The company isn’t afraid to let users see how much space they are consuming on their devices or how many people have downloaded their files so far — all this information helps users make informed decisions about what kind of sharing will work for them (and when).
#4 – 4shared
4shared is the best file sharing website. 4shared is a file sharing software that will let you share files with your friends, family, classmates, and co-workers. It’s free to use, and it’s easy to use.
If you are a novice in file sharing or if you want to make sure that your files are protected from being indexed by search engines, then you should definitely check out 4shared. You can easily upload your files on this software, and there are many ways to share them with others.
4shared would also be one of the best file sharing website for people who want to keep their stuff private or who do not have any friends nearby. For example, some users have posted photos or videos of their favorite celebrities at 4shared.com.
Some 4shared users may also share stories about their vacations and articles about food recipes. Things like these can be found at 4shared because the site has millions of users who are interested in everything related to technology, business, and even education.
The most popular file sharing website might not be the best one for everyone; sometimes a well-known website may serve as a good starting point for beginners as well as experts.
However, if you think that your idea could take off in another part of the internet such as social networks or video streaming sites then you should definitely read up on what other users think about it first before choosing any particular website on its own merit.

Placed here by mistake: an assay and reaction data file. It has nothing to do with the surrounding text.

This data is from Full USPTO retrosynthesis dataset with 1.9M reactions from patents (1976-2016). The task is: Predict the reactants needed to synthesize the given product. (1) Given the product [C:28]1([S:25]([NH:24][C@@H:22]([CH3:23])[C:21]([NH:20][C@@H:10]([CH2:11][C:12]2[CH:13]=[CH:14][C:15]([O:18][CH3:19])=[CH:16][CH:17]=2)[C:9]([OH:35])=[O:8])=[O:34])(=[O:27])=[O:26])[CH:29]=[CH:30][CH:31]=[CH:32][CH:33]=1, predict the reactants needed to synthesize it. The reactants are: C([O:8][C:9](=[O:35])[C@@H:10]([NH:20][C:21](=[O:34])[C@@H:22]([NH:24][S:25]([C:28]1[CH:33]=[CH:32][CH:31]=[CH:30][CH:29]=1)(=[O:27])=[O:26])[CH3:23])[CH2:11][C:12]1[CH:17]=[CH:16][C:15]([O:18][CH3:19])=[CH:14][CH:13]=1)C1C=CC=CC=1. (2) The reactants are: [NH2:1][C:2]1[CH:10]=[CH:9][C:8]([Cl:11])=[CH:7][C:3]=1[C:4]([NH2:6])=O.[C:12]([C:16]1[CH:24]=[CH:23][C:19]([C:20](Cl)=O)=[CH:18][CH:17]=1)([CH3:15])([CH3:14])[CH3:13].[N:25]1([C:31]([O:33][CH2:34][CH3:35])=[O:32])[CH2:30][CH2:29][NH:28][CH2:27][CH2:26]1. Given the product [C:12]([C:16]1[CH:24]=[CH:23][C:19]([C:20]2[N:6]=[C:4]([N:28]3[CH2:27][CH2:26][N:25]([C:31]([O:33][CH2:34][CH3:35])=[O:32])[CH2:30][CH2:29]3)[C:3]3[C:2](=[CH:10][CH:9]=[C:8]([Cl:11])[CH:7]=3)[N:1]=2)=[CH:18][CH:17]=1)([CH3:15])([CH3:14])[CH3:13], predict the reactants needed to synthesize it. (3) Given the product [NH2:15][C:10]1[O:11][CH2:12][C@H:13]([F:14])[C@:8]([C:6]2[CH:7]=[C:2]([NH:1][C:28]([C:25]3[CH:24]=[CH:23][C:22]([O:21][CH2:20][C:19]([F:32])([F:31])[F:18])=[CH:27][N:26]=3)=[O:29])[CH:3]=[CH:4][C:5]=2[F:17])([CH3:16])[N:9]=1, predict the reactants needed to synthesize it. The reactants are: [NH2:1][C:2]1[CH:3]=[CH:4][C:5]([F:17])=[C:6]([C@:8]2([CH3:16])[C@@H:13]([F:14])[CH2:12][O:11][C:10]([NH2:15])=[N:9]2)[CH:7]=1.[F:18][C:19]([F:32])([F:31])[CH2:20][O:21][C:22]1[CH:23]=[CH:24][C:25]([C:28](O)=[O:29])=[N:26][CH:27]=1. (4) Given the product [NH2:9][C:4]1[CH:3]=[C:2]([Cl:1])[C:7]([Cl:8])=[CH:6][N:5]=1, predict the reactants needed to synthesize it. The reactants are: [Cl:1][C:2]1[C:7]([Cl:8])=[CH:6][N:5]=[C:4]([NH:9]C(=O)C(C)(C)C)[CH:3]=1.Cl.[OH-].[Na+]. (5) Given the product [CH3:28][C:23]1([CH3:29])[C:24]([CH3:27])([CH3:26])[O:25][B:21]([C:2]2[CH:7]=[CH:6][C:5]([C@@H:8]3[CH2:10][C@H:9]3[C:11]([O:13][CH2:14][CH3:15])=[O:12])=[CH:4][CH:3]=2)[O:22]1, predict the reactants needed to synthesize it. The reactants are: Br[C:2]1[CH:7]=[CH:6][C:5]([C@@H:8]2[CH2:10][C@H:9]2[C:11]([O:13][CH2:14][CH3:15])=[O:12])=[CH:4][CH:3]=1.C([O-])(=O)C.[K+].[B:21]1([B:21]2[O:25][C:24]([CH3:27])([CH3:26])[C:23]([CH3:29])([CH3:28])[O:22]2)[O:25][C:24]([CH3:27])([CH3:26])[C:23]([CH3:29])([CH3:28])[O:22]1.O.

#3 – Dropbox
It’s been a long time since I’ve written on this blog and it’s a shame because I have a lot to say about the state of web design (which is something that always comes up for me). In particular, about the state of WordPress.
I’m pretty sure I started writing in this blog some time ago, but I don’t have any proof at the moment, so please forgive me if it’s not here anymore (I’m afraid I’m adding it again).
A well-designed theme will look good and work well on any platform: from desktop computers to smartphones; from Android phones to iOS devices; from Windows 8 tablets to Macbooks; even if you only use one platform for your whole life! WordPress, therefore, gives you a platform where all of these platforms can be used: mobile devices, desktop computers including Macs, Windows 8 tablets, and iPhones; Android phones and tablets; iOS devices including iPads and iPhones; Windows 8 PCs (if you don’t want to upgrade), as well as Android phones and tablets – even iPhones!
Although many people think this is crazy talk, there is actually some science behind it: an attempt has been made years ago by Neil Gershenfeld who coined the term “platform independence” in his book “Totally Edible” called “the standard underlying.
#2 – Google Drive
Google Drive is a great product. It’s a fantastic way to manage and back up your data, and it’s free. It has some issues, though.